Reforma 1-4 Group
For about eight years, Maria S. has been operating her fried food stand and her comedor (a kind of local restaurant for lunch). She has improved her business with every loan she has taken with Esperanza. This is her 9th loan. She plans to use this loan to buy rice, meat, seasoning, vegetables, flour, cooking oil, etc. Maria S. operates two food businesses. One is for breakfast and dinner (a fried food stall, where she sells chicken, meat, sausages, plantain, fried dough, etc), and the comedor, which is like a home restaurant where many people from the community come to have lunch.
She plans to continue to enjoy cooking and serving in her businesses. Another favorite thing to do is to be at her home with her family. Her story is generally representative of her group and of Esperanza's Haitian and Dominican clients, many of whom recently emigrated to the Dominican Republic from Haiti.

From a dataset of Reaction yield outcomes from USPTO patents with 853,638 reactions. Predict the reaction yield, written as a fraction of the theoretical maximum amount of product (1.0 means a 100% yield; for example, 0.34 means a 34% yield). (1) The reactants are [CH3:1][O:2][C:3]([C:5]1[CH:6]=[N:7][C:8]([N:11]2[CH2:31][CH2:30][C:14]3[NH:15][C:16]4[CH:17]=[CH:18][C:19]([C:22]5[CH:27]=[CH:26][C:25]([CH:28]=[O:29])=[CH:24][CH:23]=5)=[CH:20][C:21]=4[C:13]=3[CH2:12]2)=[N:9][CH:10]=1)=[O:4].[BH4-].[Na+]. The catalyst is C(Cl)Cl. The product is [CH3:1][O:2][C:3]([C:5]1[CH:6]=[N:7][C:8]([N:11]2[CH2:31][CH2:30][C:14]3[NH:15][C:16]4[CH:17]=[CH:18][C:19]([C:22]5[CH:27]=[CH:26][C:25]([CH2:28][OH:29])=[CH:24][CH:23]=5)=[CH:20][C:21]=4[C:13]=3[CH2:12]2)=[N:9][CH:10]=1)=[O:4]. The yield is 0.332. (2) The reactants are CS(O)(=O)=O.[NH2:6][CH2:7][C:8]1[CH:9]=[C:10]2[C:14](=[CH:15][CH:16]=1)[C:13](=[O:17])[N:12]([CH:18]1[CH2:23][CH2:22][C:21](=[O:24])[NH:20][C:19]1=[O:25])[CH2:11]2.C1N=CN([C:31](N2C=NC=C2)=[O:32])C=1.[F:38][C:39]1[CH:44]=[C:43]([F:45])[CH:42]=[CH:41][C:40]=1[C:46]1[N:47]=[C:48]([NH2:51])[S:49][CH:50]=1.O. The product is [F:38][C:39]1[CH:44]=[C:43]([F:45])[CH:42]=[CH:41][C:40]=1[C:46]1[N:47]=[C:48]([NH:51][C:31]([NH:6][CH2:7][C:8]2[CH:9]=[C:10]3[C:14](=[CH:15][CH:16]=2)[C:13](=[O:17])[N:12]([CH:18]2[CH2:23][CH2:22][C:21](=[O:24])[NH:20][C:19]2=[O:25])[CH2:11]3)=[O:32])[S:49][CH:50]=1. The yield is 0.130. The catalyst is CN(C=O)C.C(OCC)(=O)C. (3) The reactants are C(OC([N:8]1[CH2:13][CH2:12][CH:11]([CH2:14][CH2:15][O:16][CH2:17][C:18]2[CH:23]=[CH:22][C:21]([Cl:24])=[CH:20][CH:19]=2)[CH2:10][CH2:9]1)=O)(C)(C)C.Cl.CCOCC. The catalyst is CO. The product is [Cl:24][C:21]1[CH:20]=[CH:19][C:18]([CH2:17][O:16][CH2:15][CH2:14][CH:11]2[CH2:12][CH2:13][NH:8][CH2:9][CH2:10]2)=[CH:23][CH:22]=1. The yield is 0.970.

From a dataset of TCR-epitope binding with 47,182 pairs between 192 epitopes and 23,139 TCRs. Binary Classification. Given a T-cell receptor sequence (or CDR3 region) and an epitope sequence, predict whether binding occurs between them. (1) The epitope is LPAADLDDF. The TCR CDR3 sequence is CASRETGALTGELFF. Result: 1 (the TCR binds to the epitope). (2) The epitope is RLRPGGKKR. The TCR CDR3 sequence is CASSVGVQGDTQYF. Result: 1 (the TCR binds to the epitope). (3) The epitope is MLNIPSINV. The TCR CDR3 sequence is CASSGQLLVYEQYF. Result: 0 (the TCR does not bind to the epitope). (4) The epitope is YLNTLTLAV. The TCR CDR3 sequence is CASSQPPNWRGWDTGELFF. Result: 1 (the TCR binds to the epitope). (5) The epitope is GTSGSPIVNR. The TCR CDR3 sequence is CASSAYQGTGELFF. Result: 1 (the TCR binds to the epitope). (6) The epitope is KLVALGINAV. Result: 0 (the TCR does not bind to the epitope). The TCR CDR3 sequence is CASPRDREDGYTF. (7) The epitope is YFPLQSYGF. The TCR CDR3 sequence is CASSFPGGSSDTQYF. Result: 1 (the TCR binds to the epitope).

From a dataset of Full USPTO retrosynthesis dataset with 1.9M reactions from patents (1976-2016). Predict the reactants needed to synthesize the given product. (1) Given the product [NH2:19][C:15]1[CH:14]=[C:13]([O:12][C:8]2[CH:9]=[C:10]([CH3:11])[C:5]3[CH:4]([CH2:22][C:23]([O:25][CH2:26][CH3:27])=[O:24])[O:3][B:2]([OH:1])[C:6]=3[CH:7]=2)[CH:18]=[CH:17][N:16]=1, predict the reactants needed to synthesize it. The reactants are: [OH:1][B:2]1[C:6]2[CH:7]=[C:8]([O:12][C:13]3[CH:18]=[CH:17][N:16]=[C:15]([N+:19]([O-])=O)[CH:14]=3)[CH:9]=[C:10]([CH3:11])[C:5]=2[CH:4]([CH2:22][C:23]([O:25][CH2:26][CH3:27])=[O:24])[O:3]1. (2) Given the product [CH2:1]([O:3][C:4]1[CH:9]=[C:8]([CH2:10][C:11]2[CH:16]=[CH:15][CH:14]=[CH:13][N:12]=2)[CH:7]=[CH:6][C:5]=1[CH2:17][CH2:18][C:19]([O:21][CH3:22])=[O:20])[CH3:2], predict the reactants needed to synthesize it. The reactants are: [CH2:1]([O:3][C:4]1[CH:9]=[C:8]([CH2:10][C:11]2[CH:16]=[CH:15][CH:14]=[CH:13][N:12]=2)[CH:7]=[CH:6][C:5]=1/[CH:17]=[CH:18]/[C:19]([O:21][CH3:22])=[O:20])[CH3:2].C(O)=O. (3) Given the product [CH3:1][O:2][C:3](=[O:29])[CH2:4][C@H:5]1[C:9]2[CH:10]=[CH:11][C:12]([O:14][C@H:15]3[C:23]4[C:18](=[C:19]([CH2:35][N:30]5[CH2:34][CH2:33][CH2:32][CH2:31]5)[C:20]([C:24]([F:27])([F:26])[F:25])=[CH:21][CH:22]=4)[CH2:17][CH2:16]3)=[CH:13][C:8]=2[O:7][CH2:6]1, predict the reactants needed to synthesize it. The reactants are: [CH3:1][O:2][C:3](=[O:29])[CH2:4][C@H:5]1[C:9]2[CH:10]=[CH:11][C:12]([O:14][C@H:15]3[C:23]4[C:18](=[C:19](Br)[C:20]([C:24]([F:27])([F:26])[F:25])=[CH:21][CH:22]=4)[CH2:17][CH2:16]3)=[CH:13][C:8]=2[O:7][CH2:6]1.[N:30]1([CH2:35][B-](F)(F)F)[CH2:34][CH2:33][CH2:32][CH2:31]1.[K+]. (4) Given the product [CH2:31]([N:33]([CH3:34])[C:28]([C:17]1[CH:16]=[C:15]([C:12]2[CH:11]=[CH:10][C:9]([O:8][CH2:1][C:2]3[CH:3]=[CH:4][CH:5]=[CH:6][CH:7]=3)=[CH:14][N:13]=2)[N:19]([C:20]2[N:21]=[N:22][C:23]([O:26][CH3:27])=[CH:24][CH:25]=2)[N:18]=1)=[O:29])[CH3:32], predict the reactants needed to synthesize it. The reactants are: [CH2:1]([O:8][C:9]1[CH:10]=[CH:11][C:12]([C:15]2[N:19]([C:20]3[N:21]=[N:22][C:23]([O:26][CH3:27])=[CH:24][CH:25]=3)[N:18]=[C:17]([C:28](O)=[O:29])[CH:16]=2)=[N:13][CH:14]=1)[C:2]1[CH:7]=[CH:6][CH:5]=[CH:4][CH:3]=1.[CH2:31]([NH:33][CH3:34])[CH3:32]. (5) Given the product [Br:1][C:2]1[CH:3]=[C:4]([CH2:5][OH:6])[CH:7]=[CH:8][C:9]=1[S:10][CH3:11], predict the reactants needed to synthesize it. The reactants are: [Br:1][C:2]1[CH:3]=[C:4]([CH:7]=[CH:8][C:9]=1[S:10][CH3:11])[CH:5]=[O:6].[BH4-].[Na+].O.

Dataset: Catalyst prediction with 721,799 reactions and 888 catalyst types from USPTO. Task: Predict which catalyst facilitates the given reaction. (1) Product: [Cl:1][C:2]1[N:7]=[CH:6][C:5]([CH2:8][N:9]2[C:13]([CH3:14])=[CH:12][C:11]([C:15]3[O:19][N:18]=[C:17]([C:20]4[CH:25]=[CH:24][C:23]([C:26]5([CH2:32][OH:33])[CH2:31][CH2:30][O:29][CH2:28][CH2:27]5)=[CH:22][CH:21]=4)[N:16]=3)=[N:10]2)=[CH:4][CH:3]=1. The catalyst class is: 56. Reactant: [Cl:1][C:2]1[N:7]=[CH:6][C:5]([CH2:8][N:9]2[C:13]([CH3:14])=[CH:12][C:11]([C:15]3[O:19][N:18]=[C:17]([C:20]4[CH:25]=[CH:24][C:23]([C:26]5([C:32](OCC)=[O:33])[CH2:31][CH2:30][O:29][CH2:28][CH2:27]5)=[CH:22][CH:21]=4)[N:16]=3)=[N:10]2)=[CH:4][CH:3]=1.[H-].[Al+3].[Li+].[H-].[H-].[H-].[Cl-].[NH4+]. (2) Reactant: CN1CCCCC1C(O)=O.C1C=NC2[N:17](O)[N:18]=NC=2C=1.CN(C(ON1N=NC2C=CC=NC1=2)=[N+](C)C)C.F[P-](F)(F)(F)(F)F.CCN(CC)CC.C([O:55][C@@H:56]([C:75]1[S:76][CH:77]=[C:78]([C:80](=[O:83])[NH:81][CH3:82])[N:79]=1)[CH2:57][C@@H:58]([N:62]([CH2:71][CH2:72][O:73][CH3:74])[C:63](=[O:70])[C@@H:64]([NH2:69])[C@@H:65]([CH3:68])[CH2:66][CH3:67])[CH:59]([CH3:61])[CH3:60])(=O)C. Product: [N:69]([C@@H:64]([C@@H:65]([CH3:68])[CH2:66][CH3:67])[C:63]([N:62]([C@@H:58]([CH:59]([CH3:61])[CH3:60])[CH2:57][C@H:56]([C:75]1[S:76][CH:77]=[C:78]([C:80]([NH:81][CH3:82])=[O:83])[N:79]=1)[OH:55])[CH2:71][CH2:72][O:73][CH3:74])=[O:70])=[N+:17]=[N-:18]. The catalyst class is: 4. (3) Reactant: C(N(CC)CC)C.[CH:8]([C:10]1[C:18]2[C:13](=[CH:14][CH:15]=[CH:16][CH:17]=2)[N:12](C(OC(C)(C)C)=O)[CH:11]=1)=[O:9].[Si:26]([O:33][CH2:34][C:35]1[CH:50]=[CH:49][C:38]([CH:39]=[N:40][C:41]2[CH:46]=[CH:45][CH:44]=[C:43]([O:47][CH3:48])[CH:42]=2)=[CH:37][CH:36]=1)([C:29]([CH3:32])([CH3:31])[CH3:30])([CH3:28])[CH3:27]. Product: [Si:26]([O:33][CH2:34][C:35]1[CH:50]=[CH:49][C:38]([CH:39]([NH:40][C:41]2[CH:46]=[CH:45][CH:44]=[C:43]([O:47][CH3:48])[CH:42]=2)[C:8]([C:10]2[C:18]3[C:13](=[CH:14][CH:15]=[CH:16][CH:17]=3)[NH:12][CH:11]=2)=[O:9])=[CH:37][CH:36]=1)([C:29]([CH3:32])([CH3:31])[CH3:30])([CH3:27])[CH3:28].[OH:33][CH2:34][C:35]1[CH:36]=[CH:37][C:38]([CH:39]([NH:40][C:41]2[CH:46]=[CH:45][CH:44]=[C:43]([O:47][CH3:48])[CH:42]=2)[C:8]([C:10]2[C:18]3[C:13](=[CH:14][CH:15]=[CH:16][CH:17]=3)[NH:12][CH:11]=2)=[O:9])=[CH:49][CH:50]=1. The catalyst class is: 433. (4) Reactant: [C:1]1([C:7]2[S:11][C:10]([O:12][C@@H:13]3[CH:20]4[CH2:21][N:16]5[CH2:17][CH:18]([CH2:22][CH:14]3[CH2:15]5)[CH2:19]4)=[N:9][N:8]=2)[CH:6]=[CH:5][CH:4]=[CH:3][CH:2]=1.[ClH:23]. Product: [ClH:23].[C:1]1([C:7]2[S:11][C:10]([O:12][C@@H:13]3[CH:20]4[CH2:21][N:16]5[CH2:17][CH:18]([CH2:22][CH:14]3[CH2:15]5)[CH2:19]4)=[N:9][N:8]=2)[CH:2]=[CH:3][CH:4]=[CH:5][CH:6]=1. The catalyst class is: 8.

Note: There is more than one group picture in order to present as many visible faces as possible.
This is a Group Loan
In a group loan, each member of the group receives an individual loan but is part of a larger group of individuals. The group is there to provide support to the members and to provide a system of peer pressure, but groups may or may not be formally bound by a group guarantee. In cases where there is a group guarantee, members of the group are responsible for paying back the loans of their fellow group members in the case of delinquency or default.
Kiva's Field Partners typically feature one borrower from a group. The loan description, sector, and other attributes for a group loan profile are determined by the featured borrower's loan. The other members of the group are not required to use their loans for the same purpose.
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